Smart motorway move


Motorway traffic using hard shoulder

THE scrapping of any new smart motorways in Britain has been welcomed by road safety organisation GEM Motoring Assist.

Prime minister Rishi Sunak had pledged to axe the smart motorway roll-out scheme as part of his campaign for leadership of the Conservative party in 2022.

He said that the move has been made because "all drivers deserve to have confidence in the roads they use to get around the country".

GEM has for a long time expressed concern at the risks posed by the absence of hard shoulders, the cost-saving increase in distance between refuge areas and the problems relating to vehicles being stranded in motorway lanes.

The organisation has also criticised the lack of clear information relating to the use of smart motorways and called for an end to the use of smart motorway jargon, such as ‘all-lane running' and ‘live lanes', which will mean nothing to the average driver.

GEM chief executive Neil Worth said: "The toll of deaths, injuries and near-misses on smart motorways in recent years has been unacceptably high, and public confidence in these roads is seriously lacking.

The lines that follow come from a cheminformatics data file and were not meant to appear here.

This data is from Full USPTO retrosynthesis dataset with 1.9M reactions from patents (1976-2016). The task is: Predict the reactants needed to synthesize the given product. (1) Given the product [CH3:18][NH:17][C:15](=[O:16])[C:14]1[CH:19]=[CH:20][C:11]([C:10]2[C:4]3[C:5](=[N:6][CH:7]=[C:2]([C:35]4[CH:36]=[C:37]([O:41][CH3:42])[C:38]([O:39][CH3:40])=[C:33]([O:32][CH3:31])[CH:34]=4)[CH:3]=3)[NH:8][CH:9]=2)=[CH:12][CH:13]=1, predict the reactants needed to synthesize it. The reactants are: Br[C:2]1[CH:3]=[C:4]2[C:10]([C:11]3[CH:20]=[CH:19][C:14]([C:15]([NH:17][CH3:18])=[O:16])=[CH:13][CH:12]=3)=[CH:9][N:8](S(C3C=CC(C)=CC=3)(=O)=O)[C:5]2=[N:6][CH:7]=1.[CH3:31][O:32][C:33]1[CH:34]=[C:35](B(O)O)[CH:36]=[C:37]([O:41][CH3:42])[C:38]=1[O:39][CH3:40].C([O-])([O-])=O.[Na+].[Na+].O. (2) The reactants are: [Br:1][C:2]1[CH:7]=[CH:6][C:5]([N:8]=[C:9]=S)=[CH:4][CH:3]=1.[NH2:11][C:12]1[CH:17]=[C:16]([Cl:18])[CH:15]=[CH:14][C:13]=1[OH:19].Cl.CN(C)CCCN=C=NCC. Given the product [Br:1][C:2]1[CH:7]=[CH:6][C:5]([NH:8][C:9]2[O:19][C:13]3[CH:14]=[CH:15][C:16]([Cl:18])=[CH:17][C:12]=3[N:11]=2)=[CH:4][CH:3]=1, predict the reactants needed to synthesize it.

"We are therefore relieved that the Government has listened to the valid concerns of road safety groups and delivered on its pledge to stop the smart motorway roll-out.

"We remain concerned about safety on existing smart motorways, which now make up around 10 per cent of the entire motorway network. That's why we are urging drivers to familiarise themselves with how smart motorways work and to ensure they keep their cars properly serviced and with plenty of fuel or charge available - to minimise the risks of breaking down."


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